Over the years, Cassano has given fans a number of reasons to turn their back on him, but amid a season to vapid quotes and vacuous insight, Il Gioiello’s blend of honestly and egotism is a nice change. He’s honestly, if self-involved. And that self-involvement, not uncommon to athletes at his level, is part of the reason he’s at Parma:

Making the World Cup squad will be my big motivation. If I play the way I can, everyone will reap the benefits

Inter officially announced managerial change

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This summer’s A-list managerial swaps continue, as Internazionale officially announced they have sacked Andrea Stramaccioni and hired Napoli’s Walter Mazzarri.

Usually a Champions League contender, Inter finished ninth place in Serie A this season, horrific by their standards.

The brief statement on their website said, “FC Internazionale would like to thank Andrea Stramaccioni for the great commitment and professionalism he showed in a particularly difficult year.”

Difficult is an understatement.  Just three years off a treble with Jose Mourinho at the helm, they’ve had four managers sacked since then. They have come up €47 million in the negative in net transfer dealings since, despite the departures of Wesley Sneijder, Mattia Destro, and Philippe Coutinho.  They finished this season on five consecutive defeats, a fitting end at San Siro.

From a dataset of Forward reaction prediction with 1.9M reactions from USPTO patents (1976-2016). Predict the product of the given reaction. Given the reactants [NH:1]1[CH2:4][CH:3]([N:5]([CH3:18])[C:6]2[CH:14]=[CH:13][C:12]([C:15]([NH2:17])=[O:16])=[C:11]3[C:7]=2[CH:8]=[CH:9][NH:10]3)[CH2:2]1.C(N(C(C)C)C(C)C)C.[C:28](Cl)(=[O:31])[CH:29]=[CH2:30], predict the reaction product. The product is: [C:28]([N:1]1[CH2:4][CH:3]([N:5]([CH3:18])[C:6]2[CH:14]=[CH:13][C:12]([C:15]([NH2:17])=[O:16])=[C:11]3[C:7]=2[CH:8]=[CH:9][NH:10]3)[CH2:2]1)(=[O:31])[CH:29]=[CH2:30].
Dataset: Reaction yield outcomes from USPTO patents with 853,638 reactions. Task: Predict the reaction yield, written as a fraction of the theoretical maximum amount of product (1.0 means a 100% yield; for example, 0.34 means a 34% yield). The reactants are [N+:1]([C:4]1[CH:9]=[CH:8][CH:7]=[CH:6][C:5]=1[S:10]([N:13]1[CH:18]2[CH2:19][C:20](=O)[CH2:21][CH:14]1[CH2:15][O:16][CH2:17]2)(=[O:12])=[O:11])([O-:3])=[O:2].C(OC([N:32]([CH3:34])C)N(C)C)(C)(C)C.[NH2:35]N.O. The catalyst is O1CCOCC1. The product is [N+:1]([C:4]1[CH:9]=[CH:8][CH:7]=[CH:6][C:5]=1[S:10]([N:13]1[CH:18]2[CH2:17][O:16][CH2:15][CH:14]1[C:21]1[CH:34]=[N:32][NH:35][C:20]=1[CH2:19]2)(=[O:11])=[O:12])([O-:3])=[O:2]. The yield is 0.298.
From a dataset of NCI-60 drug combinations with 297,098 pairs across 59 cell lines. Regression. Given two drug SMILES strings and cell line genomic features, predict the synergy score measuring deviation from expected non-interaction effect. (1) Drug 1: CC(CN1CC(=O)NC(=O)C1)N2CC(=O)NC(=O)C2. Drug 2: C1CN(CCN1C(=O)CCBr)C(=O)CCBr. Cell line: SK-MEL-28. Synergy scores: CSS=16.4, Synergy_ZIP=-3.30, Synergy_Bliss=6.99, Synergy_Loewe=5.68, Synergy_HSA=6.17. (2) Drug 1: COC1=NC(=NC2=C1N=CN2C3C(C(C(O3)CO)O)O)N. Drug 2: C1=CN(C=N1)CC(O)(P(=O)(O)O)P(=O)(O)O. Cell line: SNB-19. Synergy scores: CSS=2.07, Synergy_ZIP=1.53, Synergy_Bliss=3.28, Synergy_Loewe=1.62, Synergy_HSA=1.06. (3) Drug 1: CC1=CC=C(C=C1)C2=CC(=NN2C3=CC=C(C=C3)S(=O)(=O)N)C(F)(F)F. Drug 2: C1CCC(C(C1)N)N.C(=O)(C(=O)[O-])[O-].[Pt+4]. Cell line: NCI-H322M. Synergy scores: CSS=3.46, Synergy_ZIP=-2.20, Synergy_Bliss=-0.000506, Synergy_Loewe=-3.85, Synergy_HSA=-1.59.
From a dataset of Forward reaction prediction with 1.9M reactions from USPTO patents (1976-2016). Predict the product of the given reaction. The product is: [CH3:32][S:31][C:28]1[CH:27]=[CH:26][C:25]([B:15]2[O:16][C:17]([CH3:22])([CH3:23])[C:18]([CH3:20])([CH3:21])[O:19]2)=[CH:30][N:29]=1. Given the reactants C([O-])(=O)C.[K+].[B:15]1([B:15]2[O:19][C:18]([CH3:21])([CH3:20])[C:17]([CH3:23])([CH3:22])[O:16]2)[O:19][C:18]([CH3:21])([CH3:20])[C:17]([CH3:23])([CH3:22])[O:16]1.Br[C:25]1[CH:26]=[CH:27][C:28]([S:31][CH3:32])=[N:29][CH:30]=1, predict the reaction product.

Mazzarri, on the other hand, led Napoli to a wildly successful season, finishing second and holding off a surging AC Milan down the stretch.  Before Napoli, Mazzarri struggled to find a long-term position, spending time at 5 Italian clubs over a span of 8 seasons.  He led the Azzuri to two Champions League spots and a Europa League appearance.

As more managerial changes continue to be announced, it’s looking more and more possible like top teams Manchester United, Real Madrid, Inter, Chelsea, PSG, and Manchester City could all see a change.

Poor Strama, Allegri: Inter, AC Milan leave coaches in limbo

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Imagine being a soccer fan in Milan right now. In all likelihood, you either support AC Milan or Internazionale – two rivals whose fan bases currently have one thing in common. Each morning supporters wake up and go to the papers wondering if their manager’s face is going to be sprayed across them. In all likelihood, neither Inter’s Andrea Stramaccioni (pictured) nor Milan’s Max Allegri will make it through the summer.